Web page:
Scientists identify last refuge for threatened Asian wildlife

Study highlights Annamite Mountains of Laos and Vietnam as haven for mammal species

Saola copyright Toon Fey WWF
Saola

Giant muntjac deer once roamed across vast areas of Asia, before being hunted to the brink of extinction by people after the end of the Ice Age, a study* led by scientists from international conservation charity the Zoological Society of London (ZSL) has revealed.

The study highlighted the remote Annamite Mountains of Laos and Vietnam as the last haven for giant muntjacs, rather than a unique ‘lost world’ of specialised mammals that evolved due to unusual local conditions. Until now, it was believed that species like the Endangered giant muntjac and Critically Endangered saola (Pseudoryx nghetinhensis) – an elusive, forest-dwelling bovine – had only ever existed in this region.  

Now, however, comparisons with giant muntjac antlers recovered in recent decades from archaeological sites across eastern and central China, some of them up to 7,000 years old, reveal no difference from contemporary examples, suggesting this species was once far more widespread. 

Conservation biologist Dr Samuel Turvey of ZSL said: “This study challenges previous understanding of the species in this region; rather than being restricted to the Annamite Mountains throughout its evolutionary history, the giant muntjac actually used to have a far wider distribution across eastern and south-east Asia. However, prehistoric human activity virtually wiped out the species, and it is now clinging onto survival in the remote upland landscapes of the Annamites.”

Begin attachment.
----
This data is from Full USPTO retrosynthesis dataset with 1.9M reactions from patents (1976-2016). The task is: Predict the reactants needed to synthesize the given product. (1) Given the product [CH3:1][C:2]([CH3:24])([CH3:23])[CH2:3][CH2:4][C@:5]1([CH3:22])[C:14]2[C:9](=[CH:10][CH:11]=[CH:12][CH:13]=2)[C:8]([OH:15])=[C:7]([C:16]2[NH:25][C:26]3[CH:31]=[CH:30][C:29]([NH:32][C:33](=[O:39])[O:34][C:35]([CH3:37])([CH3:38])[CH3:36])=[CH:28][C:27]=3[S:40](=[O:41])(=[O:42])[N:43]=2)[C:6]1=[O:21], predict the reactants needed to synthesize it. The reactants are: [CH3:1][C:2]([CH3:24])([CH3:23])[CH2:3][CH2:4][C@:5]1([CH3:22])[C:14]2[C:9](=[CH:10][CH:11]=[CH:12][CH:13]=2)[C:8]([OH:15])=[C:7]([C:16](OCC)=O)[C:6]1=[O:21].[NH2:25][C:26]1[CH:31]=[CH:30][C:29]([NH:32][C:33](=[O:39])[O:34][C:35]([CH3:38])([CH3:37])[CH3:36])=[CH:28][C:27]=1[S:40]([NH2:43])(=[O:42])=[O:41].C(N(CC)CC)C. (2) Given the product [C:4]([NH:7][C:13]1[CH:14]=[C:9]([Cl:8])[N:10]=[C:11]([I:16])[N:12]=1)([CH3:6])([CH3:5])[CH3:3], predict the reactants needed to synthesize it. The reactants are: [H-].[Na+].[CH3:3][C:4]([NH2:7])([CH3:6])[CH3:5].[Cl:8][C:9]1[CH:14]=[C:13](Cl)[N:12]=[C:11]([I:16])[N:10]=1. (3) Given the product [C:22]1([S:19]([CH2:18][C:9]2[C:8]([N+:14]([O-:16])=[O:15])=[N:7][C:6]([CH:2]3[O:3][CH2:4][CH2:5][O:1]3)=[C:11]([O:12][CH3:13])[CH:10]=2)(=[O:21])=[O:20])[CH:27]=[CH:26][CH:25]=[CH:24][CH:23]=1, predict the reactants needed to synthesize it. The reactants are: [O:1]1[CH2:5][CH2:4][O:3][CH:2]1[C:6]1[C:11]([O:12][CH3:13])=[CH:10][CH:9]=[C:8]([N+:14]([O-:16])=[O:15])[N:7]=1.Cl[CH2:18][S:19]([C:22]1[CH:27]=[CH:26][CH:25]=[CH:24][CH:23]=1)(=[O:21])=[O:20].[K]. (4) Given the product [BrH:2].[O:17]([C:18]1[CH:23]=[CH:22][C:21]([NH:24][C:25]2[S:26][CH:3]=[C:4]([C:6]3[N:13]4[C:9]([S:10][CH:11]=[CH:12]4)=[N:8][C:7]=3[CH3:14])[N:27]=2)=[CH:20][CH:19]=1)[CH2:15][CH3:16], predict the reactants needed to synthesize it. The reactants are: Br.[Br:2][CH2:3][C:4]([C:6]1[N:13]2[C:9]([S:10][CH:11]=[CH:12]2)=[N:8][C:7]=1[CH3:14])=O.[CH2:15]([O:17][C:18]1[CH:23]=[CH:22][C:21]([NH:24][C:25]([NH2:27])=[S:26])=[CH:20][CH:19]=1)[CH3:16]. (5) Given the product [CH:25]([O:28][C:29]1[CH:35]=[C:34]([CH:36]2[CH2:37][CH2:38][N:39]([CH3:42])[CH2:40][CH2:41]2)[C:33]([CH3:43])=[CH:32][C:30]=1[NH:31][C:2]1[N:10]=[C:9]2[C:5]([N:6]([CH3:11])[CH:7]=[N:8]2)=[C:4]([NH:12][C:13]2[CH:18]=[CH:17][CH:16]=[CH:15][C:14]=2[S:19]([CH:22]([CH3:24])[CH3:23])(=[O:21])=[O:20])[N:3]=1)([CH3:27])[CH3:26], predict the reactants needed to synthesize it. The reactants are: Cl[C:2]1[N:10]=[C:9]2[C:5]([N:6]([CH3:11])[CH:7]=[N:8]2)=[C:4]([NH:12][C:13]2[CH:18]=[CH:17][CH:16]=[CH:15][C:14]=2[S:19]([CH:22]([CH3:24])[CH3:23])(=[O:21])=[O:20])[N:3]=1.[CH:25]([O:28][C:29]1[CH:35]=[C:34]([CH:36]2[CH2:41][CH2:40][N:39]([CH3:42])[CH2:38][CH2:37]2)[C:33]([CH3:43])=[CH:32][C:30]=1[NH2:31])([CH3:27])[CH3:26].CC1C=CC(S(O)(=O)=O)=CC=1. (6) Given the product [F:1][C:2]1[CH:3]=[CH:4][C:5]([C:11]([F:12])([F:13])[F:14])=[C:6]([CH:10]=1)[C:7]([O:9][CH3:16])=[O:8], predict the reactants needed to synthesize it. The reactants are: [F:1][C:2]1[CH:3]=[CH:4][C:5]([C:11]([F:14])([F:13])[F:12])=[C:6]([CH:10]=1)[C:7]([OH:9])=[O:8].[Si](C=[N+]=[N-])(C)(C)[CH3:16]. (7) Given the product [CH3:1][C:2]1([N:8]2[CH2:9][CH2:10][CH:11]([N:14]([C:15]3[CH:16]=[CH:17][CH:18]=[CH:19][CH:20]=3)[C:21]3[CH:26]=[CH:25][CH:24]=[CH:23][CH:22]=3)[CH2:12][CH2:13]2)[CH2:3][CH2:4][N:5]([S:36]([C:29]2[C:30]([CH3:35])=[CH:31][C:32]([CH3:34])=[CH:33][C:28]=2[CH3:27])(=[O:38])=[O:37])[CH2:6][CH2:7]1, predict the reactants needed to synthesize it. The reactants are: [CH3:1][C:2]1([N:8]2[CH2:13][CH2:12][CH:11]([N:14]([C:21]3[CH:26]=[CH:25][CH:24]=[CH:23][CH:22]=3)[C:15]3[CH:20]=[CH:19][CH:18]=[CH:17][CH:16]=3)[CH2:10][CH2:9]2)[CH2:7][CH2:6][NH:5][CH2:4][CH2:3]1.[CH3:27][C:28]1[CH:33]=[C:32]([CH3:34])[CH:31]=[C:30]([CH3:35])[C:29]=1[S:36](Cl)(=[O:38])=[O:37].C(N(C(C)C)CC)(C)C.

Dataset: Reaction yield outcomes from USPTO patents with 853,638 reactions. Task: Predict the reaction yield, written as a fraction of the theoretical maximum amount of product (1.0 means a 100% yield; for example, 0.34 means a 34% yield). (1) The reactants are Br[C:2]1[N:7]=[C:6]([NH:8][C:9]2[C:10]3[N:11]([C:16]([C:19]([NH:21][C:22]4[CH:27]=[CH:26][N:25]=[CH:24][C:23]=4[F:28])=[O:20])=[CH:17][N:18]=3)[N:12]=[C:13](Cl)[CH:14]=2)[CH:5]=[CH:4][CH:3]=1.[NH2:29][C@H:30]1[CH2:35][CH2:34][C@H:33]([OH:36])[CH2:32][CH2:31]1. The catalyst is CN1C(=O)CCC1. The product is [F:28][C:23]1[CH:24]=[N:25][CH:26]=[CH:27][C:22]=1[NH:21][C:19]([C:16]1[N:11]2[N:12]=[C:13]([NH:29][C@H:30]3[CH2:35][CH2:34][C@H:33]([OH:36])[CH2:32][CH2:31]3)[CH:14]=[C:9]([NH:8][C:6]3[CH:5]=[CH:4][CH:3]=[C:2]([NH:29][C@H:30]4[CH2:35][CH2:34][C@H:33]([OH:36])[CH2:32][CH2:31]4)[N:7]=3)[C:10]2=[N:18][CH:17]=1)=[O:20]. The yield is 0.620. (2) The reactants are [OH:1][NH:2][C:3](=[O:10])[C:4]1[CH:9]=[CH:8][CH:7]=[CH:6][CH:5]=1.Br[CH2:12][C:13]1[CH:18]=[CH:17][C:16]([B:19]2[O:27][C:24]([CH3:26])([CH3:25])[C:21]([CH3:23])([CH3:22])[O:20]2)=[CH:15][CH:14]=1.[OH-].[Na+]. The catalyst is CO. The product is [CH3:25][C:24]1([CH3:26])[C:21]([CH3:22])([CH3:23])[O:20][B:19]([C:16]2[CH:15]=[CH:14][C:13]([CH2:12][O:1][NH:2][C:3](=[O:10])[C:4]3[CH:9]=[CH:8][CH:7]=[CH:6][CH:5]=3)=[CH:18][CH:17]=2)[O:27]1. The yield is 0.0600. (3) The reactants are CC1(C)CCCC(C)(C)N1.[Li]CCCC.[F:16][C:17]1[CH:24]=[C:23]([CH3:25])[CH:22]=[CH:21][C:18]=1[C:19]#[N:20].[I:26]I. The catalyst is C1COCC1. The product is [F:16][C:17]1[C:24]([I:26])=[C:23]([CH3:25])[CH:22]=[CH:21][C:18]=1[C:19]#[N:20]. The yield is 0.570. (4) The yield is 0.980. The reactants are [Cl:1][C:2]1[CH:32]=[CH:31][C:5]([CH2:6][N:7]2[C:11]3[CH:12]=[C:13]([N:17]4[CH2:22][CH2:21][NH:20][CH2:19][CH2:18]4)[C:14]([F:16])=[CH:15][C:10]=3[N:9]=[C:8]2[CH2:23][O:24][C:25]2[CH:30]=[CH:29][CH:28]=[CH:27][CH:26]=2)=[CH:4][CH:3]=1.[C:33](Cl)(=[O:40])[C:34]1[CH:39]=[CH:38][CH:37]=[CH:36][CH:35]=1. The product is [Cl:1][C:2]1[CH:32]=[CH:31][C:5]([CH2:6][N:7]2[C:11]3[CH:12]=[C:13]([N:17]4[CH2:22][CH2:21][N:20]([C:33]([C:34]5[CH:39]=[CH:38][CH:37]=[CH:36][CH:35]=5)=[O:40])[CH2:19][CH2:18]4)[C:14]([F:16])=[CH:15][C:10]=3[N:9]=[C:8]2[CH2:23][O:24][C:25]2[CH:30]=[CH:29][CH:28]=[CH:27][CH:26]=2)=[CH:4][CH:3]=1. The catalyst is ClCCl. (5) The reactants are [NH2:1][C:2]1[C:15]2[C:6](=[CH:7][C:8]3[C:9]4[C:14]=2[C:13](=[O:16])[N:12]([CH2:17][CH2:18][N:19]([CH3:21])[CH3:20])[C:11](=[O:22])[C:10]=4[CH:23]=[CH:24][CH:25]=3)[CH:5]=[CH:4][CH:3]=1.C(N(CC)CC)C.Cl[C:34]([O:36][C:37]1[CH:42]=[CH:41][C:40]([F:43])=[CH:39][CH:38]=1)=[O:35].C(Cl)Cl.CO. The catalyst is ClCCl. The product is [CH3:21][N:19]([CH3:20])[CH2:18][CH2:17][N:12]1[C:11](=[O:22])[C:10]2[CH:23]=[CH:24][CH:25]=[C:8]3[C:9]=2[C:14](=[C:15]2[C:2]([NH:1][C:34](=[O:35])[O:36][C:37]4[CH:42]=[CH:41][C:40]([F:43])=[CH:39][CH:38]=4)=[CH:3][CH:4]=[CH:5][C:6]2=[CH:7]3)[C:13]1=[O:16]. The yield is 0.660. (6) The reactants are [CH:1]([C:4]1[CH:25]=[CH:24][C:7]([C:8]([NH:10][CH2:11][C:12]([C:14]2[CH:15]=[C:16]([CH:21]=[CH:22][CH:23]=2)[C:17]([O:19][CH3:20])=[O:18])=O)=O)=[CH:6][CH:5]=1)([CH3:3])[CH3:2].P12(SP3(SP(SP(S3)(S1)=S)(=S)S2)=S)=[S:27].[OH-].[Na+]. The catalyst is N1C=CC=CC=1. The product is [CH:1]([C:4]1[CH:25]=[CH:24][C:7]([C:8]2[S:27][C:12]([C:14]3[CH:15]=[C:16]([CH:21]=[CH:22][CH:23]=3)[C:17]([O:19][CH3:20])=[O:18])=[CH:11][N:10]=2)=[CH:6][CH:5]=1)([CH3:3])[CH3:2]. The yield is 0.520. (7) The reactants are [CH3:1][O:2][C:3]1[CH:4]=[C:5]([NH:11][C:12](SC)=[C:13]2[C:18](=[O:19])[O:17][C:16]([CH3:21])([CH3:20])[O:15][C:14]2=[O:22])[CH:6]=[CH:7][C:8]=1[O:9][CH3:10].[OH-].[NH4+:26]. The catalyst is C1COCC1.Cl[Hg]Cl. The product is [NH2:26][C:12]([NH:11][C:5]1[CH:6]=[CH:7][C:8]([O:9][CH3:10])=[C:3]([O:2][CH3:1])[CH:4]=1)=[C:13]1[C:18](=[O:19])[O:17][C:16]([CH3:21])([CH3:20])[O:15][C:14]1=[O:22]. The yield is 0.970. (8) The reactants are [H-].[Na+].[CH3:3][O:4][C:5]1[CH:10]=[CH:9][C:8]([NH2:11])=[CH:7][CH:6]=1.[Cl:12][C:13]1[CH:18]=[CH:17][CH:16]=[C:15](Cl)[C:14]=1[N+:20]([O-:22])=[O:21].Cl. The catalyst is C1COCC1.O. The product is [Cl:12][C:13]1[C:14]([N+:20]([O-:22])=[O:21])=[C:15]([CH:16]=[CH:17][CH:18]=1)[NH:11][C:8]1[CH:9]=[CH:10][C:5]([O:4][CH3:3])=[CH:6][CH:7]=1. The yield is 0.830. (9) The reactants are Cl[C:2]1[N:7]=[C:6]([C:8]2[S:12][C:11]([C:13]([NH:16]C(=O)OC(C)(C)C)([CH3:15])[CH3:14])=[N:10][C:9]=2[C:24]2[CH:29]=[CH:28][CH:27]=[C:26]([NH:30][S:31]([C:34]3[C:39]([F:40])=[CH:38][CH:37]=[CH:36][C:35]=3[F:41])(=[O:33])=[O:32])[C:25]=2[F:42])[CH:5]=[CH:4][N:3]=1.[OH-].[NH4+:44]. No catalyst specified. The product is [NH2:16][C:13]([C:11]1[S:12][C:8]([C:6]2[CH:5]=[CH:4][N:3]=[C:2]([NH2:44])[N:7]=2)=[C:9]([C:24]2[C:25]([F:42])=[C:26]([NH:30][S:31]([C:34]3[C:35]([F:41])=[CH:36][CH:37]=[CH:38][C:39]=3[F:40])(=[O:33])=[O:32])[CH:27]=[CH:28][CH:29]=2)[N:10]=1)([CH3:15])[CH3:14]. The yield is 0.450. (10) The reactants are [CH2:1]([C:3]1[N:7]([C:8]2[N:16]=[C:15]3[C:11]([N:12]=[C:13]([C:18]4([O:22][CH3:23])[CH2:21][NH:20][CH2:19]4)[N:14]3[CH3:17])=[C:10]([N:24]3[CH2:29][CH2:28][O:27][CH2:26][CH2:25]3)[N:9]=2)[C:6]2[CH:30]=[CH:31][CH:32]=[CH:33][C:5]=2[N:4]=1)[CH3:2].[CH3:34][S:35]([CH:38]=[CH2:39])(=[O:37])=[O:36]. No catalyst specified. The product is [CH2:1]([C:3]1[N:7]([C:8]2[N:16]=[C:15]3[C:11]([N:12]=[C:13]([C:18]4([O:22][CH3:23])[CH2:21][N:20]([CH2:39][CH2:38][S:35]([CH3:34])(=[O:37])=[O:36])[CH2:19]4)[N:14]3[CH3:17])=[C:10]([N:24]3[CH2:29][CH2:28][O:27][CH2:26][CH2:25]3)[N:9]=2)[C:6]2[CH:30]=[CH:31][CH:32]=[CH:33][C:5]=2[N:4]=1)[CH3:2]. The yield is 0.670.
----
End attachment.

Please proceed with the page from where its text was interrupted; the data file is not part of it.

“While the Annamite Mountains have been regarded by conservationists as a lost world-style ‘cradle of evolution’ where new and highly-specialised species evolved in isolation, our study suggests that it may be more accurate to regard these mountains as a ‘last refuge’ for mammal species that were formerly widespread, but have now been lost from neighbouring countries such as China.”

Across Asia, biodiversity faces severe threats from human activity. The distributions of many mammal species have contracted massively as a result, making it harder for scientists to understand the true ecology of these animals. 

Following this study, scientists are calling for the giant muntjac to be reclassified as Muntiacus gigas. It is hoped that the knowledge gained through this research regarding the species’ changing distribution during the recent past will shed fresh light on the habitat requirements of these animals and bolster future conservation efforts. 

*Turvey, S. et al. (2016). ‘Holocene range collapse of giant muntjacs and pseudo-endemism in the Annamite large mammal fauna’. (Journal of Biogeography)
10.1111/jbi.12763

 

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